Lawrence has had a phenomenal range of ups and downs for sports personalities and contests. It never has been more focused on one event, and more devastated by the shocking result, than at this time of year 88 years ago. No "favorite son" ever shot local expectations higher and saw them crash more violently than the late Jess Willard.
The 6-foot-6, 260-pound Pottawatomie Giant was The Great White Hope who defeated African American Jack Johnson in 26 rounds for boxing's heavyweight championship in 1915 in Havana. For reasons never quite explained, Willard, his wife and five children moved to Lawrence in 1917 and bought farm property out around what now is Seventh and Iowa. It's a dropoff now but remains known as "The Willard Cut."
Jess was a native of St. Clere, Kan. Didn't begin his boxing career until 1911, at the age of 29. He didn't fight often but a huge clamor arose for a pairing with a young Colorado product named Jack Dempsey, a mere 195-pounder noted for his brutal, slashing style.
Jess Willard was a gentle giant who quickly became plugged in here. The community never has had an athlete who so captured its imagination so quickly. It was announced Jess and Dempsey would fight for the world title on July 4, 1919, in Toledo.
People saw the huge Willard and figured the Dempsey match would be just another stop on the road to the hall of fame. Jess, then 37, made it clear he felt more than equal to the challenge.
As adoring local citizens sharpened their focus on "Our Jess," so did the betting traffic skyrocket. Many locals put anything from a dollar to several thousand dollars on the Kansas entry.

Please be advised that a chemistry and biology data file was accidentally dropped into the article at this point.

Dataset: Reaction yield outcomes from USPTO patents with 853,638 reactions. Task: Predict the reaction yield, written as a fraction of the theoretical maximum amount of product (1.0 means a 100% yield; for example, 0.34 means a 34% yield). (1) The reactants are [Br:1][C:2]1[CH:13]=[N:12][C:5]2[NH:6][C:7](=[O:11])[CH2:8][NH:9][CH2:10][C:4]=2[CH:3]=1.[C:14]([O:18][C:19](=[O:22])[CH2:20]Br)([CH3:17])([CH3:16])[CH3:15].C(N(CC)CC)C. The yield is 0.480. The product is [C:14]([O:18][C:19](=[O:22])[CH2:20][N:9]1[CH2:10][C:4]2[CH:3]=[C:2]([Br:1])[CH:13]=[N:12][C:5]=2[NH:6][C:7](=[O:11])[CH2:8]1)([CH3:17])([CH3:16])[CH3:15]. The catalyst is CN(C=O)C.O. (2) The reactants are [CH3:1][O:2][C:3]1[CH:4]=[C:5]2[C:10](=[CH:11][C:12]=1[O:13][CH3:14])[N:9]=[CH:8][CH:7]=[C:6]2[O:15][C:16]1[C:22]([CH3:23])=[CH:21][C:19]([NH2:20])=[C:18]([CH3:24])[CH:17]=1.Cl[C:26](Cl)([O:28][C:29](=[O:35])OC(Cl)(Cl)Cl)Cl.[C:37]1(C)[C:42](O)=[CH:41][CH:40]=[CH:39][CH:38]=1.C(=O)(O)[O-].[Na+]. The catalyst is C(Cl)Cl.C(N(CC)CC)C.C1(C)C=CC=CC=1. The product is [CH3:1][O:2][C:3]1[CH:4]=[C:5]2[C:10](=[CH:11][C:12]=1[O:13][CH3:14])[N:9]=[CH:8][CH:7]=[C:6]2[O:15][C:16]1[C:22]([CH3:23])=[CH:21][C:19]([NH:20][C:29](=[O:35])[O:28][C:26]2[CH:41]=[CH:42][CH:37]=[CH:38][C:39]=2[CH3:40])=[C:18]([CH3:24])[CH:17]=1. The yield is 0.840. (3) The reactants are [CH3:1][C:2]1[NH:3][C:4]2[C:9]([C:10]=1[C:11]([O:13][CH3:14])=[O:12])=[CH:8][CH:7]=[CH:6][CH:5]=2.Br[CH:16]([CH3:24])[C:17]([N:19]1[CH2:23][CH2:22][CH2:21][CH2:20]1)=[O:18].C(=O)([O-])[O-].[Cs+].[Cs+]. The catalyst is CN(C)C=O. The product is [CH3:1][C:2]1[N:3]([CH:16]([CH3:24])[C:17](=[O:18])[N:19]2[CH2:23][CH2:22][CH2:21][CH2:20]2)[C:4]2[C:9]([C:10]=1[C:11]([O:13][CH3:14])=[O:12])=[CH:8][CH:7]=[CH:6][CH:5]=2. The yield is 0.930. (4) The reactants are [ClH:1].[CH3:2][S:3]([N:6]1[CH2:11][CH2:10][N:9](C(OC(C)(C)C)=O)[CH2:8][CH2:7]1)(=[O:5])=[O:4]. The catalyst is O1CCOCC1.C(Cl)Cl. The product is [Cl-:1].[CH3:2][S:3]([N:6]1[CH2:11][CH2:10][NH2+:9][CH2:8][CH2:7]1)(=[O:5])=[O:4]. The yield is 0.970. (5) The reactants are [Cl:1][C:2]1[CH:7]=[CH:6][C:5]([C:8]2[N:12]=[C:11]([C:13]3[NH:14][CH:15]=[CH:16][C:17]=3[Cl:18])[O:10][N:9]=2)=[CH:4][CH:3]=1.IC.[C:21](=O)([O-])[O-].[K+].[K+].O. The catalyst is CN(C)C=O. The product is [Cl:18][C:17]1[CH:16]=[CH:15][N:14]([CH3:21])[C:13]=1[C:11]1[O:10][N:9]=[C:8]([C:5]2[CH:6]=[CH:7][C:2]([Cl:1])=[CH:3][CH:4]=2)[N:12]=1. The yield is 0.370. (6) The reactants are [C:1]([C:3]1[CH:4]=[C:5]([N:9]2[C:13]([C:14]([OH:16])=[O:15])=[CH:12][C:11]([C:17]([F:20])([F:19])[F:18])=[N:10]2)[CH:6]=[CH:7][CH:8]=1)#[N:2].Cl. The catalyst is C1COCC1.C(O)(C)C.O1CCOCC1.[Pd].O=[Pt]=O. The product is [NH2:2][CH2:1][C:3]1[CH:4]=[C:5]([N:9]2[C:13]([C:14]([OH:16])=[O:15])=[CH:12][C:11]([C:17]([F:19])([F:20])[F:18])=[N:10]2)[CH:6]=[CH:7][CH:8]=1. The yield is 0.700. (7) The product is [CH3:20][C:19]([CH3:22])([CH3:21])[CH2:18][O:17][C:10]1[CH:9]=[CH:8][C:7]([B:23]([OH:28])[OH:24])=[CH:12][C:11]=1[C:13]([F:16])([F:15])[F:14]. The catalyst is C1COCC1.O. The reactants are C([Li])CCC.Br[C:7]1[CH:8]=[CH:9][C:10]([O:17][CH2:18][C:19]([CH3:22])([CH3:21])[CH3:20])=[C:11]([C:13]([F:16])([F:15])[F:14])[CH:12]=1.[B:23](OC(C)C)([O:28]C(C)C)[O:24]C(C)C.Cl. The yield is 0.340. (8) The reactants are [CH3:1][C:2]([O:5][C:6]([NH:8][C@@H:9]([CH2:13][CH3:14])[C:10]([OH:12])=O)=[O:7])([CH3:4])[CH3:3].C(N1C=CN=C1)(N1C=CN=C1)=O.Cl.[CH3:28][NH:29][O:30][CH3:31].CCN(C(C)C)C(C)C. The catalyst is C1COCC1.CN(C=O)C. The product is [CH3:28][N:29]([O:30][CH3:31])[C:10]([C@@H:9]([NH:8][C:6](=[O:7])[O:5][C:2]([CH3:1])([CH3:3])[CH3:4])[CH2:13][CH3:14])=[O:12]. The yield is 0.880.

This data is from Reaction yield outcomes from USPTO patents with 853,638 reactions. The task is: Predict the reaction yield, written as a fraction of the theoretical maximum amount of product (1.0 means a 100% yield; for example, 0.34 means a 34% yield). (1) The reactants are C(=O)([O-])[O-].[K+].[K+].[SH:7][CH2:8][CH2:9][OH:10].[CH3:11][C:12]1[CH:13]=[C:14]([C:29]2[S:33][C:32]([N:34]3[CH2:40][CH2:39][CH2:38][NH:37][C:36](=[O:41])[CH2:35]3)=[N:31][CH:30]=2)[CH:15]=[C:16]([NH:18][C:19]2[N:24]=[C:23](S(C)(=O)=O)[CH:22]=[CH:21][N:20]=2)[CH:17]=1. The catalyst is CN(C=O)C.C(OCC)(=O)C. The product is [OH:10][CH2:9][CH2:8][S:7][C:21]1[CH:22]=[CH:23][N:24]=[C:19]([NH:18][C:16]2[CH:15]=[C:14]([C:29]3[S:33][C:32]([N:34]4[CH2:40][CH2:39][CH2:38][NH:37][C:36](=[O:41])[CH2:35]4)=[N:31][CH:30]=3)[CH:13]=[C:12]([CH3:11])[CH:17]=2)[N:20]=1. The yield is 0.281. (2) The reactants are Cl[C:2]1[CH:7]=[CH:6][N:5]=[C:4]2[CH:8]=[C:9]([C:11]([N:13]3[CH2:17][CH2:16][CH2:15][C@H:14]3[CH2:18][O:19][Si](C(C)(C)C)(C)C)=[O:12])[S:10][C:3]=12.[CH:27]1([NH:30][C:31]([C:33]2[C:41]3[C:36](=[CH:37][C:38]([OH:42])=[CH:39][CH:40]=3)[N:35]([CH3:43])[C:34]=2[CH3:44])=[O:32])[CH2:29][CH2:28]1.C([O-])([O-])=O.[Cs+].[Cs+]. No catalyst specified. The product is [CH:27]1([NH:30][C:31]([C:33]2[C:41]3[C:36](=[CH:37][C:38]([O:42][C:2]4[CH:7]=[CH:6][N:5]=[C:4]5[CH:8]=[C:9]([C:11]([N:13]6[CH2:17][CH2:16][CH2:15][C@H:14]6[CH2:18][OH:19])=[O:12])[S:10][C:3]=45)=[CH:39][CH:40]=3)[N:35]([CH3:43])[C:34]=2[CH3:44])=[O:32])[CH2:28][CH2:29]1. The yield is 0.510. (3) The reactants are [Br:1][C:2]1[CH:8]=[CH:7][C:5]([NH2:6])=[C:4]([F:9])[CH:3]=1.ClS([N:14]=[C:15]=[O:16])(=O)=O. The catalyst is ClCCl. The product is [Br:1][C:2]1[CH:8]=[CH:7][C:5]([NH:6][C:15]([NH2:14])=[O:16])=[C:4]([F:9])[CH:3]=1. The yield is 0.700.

No radio or television, so the Journal-World, spearheaded by the late Dolph Simons Sr., arranged for a Western Union telegrapher with a direct connection to Toledo to set up at Woodland Park where there would be holiday trotting races and reports on the fight. Since bouts in those days often ran 20 rounds and more, a long afternoon seemed in store for eager attendees.
Dolph Sr. borrowed a megaphone from Kansas University and got ready to inform the crowd (no public address, either) of everything the telegrapher could collect.
The wire stuttered, seemed to clear up ... then went into a 10-minute swoon. When the silence was broken, the devastating message: "DEMPSEY KNOCKS OUT WILLARD IN THIRD ROUND."
No crucial football game or Final Four basketball heartbreak ever hit the local population any harder. Along with all the money that was lost, there was the esteem that was so shredded because of what had befallen "our champion."
The fierce way Dempsey attacked Willard was what you might expect from a mere three-round bout in 1919. Willard contended Dempsey had worn weighted gloves, and Jack's trainer admitted he used "special hardening tape." Jess also contended that gangsters had doctored the bout and made sure that underdog Dempsey won to tilt the payoffs. No proof, however.
Not long after, he sold his land here and moved to California. He lived quietly, then died at age 86 in 1968 in Los Angeles. Admirers consider him one of the most underrated fighters in history. Critics say he was just big and opportunistic.
But the Willards maintained many contacts here for years, and he still is fondly recalled as a local hero who just happened to have a bad day, a really bad day.